Much of this piece is inspired by Age of Em, an unusual and fascinating book. It tries to describe a hypothetical world of digital people (specifically mind uploads) in a lot of detail, but (unlike science fiction) it also aims for predictive accuracy rather than entertainment. In many places I find it overly specific, and overall, I don't expect that the world it describes will end up having much in common with a real digital-people-filled world. However, it has a number of sections that I think illustrate how powerful and radical a technology digital people could be.
Below, I will:
- Describe the basic idea of digital people, and link to a FAQ on the idea.
- Go through the potential implications of digital people, listed above.
This is a piece that different people may want to read in different orders. Here's an overall guide to the piece and FAQ:
|Normal humans||Digital people|
|Possible today (More)|
|Probably possible someday (More)|
|Can interact with the real world, do most jobs (More)|
|Conscious, should have human rights (More)|
|Easily duplicated, ala The Duplicator (More)|
|Can be run sped-up (More)|
|Can make "temporary copies" that run fast, then retire at slow speed (More)|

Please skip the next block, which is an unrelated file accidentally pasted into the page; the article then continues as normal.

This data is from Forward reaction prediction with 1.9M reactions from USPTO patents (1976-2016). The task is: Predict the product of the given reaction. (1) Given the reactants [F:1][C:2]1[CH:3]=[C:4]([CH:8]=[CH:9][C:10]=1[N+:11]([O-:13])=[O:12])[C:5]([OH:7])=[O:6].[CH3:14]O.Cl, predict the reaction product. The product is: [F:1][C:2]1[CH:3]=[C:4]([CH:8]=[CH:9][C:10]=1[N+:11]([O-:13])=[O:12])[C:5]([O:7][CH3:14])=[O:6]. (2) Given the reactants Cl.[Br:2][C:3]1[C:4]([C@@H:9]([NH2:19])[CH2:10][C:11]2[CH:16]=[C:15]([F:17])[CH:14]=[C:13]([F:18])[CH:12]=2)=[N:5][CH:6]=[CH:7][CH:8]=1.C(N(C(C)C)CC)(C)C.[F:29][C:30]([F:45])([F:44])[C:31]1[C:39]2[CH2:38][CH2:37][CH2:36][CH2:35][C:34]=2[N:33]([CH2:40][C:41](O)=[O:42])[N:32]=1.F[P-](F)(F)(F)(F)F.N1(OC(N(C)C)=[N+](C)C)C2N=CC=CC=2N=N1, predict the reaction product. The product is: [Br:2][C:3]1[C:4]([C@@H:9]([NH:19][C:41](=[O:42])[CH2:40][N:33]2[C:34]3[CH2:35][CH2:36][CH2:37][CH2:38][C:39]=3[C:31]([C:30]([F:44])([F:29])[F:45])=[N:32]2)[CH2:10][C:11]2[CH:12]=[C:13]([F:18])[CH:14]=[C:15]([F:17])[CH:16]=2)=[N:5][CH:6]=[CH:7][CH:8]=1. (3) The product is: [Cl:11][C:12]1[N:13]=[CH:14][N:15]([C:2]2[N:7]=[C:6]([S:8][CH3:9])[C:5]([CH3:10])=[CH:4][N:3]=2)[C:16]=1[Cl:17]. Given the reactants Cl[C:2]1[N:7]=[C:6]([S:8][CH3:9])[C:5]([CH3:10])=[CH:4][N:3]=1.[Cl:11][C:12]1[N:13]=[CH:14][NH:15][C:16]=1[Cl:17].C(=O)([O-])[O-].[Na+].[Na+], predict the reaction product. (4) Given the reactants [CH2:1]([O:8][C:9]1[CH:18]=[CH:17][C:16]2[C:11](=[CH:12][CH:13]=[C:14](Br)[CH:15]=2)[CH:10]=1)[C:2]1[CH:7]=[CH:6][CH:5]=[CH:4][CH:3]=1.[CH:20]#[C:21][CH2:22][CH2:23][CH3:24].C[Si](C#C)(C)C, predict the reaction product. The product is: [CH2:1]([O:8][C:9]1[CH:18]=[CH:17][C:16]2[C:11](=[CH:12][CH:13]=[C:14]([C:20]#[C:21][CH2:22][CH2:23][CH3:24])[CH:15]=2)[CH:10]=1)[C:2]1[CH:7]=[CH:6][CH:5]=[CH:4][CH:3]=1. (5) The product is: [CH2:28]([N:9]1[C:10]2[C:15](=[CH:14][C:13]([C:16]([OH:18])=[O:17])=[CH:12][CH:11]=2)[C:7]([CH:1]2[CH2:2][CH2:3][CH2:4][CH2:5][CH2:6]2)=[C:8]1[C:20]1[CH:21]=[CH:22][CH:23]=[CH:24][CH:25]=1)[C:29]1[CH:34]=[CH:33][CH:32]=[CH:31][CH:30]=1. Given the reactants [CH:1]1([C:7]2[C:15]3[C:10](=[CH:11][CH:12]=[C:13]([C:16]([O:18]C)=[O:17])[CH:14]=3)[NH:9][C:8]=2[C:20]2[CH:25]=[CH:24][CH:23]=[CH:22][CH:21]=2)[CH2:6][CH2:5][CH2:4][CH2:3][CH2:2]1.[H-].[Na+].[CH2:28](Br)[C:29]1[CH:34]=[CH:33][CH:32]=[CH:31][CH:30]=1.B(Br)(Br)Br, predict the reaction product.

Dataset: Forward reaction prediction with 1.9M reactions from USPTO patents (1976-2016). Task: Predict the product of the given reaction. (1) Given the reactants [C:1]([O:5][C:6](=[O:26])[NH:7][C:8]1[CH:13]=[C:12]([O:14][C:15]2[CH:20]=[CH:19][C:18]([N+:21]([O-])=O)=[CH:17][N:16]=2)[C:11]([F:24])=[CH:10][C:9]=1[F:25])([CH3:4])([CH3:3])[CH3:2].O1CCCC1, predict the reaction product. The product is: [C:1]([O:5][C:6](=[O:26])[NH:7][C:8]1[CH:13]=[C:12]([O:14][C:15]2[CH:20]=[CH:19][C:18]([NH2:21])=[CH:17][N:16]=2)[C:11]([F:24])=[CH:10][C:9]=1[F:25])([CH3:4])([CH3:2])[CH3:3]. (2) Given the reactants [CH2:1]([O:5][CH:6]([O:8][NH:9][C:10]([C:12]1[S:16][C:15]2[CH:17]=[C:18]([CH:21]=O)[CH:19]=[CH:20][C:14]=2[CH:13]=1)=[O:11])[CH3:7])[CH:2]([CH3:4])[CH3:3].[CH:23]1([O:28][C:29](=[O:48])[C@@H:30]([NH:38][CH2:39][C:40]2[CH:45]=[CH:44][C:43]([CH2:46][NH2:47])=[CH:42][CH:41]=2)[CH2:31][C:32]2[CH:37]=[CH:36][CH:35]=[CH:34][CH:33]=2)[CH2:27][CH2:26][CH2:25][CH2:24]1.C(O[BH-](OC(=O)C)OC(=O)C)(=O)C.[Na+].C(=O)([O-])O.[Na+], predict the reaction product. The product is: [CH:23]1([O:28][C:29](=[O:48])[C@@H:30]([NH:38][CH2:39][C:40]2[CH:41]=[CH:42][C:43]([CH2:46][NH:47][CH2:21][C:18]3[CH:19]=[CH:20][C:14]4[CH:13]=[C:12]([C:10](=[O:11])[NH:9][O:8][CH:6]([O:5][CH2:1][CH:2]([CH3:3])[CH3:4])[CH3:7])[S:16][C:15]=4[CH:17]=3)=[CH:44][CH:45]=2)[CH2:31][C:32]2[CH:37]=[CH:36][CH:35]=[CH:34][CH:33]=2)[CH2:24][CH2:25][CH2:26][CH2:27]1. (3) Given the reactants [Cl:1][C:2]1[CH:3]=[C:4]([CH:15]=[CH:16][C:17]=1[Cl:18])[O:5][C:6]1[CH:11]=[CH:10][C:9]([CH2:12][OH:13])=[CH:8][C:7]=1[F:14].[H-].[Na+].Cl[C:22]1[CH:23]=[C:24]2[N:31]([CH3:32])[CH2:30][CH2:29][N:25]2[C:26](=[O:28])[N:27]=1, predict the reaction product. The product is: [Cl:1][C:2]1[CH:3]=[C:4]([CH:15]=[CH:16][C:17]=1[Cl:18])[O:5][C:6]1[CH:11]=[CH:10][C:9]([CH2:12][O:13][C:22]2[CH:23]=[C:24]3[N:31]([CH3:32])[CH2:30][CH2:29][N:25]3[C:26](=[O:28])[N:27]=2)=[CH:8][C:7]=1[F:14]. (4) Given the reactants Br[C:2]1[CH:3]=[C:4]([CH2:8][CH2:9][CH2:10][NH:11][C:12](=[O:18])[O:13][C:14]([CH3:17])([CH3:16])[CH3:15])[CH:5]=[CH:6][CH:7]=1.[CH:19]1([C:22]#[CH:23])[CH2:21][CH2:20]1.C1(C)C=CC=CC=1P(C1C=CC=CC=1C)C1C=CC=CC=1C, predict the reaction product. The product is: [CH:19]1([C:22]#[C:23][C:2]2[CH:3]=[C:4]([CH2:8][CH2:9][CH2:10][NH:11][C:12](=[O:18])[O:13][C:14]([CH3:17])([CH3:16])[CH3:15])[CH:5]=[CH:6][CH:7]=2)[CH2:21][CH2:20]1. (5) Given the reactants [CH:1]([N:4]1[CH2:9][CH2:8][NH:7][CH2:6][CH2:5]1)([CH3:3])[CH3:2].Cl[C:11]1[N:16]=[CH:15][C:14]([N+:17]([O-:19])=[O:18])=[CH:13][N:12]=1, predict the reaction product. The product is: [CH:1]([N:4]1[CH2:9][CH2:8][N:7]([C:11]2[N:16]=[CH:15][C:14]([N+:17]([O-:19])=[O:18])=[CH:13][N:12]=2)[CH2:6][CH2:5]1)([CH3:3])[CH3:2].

|Productivity and social science: could cause unprecedented economic growth, productivity, and knowledge of human nature and behavior (More)|
|Control of the environment: can have their experiences altered in any way (More)|
|Lock-in: could live in highly stable civilizations with no aging or death, and "digital resets" stopping certain changes (More)|
|Space expansion: can live comfortably anywhere computers can run, thus highly suitable for galaxy-wide expansion (More)|
|Good or bad? (More)||Outside the scope of this piece||Could be very good or bad|
This piece focuses on how digital people could change the world. I will mostly assume that digital people are just like us, except that they can be easily copied, run at different speeds, and embedded in virtual environments. In particular, I will assume that digital people are conscious, have human rights, and can do most of the things humans can, including interacting with the real world.
I expect many readers will have trouble engaging with this until they see answers to some more basic questions about digital people. Therefore, I encourage readers to click on any questions that sound helpful from the companion FAQ, or just read the FAQ straight through. If you are reading the "eBook" or "consolidated PDF" version of this series, the FAQ will be next, followed by the rest of this piece. It probably makes sense to skim the FAQ's table of contents and then move on, depending on whether any of the questions seem interesting or important.
The best example I can think of, but surely not the only one. ↩
The movie The Matrix gives a decent intuition for the idea with its fully-immersive virtual reality, but unlike the heroes of The Matrix, a digital person need not be connected to any physical person - they could exist as pure software.